Here is a good writeup of a true dual token offering: https://medium.com/@epigencare/a-dual-token-structure-to-solve-the-catch-22-of-sec-compliant-initial-coin-offerings-fabefe3f247c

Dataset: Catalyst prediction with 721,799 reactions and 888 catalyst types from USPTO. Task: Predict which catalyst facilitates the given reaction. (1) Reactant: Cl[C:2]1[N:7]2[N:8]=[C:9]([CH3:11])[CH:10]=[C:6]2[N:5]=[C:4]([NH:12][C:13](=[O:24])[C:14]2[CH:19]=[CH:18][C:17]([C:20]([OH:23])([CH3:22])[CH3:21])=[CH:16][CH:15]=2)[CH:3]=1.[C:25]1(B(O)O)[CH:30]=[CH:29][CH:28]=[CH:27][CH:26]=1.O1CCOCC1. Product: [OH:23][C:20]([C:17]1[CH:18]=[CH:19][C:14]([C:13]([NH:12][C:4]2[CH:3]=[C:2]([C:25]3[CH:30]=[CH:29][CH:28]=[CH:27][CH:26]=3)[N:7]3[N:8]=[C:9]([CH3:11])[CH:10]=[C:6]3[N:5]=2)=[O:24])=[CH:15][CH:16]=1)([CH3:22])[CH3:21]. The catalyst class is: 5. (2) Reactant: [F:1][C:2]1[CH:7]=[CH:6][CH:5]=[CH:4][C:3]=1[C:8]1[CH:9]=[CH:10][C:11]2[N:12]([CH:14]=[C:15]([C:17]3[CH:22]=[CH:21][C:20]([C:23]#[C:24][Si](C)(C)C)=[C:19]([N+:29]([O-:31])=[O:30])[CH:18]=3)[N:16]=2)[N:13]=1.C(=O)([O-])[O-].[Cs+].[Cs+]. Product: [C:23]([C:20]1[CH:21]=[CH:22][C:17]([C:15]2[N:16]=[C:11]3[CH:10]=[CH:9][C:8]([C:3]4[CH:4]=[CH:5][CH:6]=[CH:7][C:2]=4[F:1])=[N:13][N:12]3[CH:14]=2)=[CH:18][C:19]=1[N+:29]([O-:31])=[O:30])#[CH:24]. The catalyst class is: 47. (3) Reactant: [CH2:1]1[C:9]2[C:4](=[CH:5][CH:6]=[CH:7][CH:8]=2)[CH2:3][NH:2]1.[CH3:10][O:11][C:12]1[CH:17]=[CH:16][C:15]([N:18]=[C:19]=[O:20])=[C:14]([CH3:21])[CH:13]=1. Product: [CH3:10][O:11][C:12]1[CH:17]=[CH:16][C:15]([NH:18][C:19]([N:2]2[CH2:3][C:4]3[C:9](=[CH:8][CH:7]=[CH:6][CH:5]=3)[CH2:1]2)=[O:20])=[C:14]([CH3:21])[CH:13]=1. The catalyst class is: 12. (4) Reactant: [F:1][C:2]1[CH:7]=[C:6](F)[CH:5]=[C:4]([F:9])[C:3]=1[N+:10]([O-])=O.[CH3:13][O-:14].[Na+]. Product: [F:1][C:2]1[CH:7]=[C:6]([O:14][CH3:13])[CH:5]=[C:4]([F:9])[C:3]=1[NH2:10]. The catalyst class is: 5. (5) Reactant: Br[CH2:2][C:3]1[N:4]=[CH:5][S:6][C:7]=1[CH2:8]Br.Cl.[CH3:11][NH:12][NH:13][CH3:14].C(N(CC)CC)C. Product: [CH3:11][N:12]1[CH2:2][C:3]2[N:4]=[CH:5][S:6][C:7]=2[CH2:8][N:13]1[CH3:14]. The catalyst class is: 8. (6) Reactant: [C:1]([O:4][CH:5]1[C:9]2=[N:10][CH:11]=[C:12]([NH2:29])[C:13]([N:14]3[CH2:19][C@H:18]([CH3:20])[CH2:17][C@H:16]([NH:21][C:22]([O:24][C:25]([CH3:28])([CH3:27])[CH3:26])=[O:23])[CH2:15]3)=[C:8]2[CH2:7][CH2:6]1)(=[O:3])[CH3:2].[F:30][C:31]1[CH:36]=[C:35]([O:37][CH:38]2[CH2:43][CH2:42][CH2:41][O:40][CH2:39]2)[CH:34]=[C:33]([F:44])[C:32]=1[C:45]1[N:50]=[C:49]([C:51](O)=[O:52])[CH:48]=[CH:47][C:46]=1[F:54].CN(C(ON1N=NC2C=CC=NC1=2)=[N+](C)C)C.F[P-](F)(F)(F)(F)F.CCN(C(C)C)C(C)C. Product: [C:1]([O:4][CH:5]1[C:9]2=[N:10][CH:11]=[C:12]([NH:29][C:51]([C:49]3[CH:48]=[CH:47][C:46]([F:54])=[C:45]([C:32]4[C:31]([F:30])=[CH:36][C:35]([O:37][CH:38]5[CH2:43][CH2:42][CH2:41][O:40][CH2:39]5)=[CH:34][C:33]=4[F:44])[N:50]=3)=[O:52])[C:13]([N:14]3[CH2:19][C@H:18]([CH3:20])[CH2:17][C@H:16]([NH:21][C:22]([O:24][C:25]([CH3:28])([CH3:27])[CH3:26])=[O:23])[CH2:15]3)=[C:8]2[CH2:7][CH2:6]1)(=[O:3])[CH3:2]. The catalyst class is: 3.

One reason that most tokens will not get on exchanges is that they have too small a float and too little trading. It only makes sense for exchange to list assets that actually trade. We should turn our attention to understanding what assets will trade in open markets, and what assets won’t and will need to be handled with private arrangements. This will help us give better advice to issuers. In the public stock market, companies seem to need to have more than $200M in float and thousands of shareholders and a lot of disclosure. Without that, there are no good offers, and the price trades down, and it hurts the company. That is one reason why there are fewer small IPOs now, compared with 20 years ago. Crypto markets get active trading with smaller floats. And, even small issues can trade up. Why? We should figure that out. Maybe it is because the have more owners. Maybe it is because they share a lot of information with open source code and chains. When we figure this out, we can give good advice to issuers about where to place their assets. Their assets should go on exchanges when we are pretty sure that trading will help them. If we want liquidity, we want to find ways to batch deals up into tradable masses, and batch it into more intense trading windows.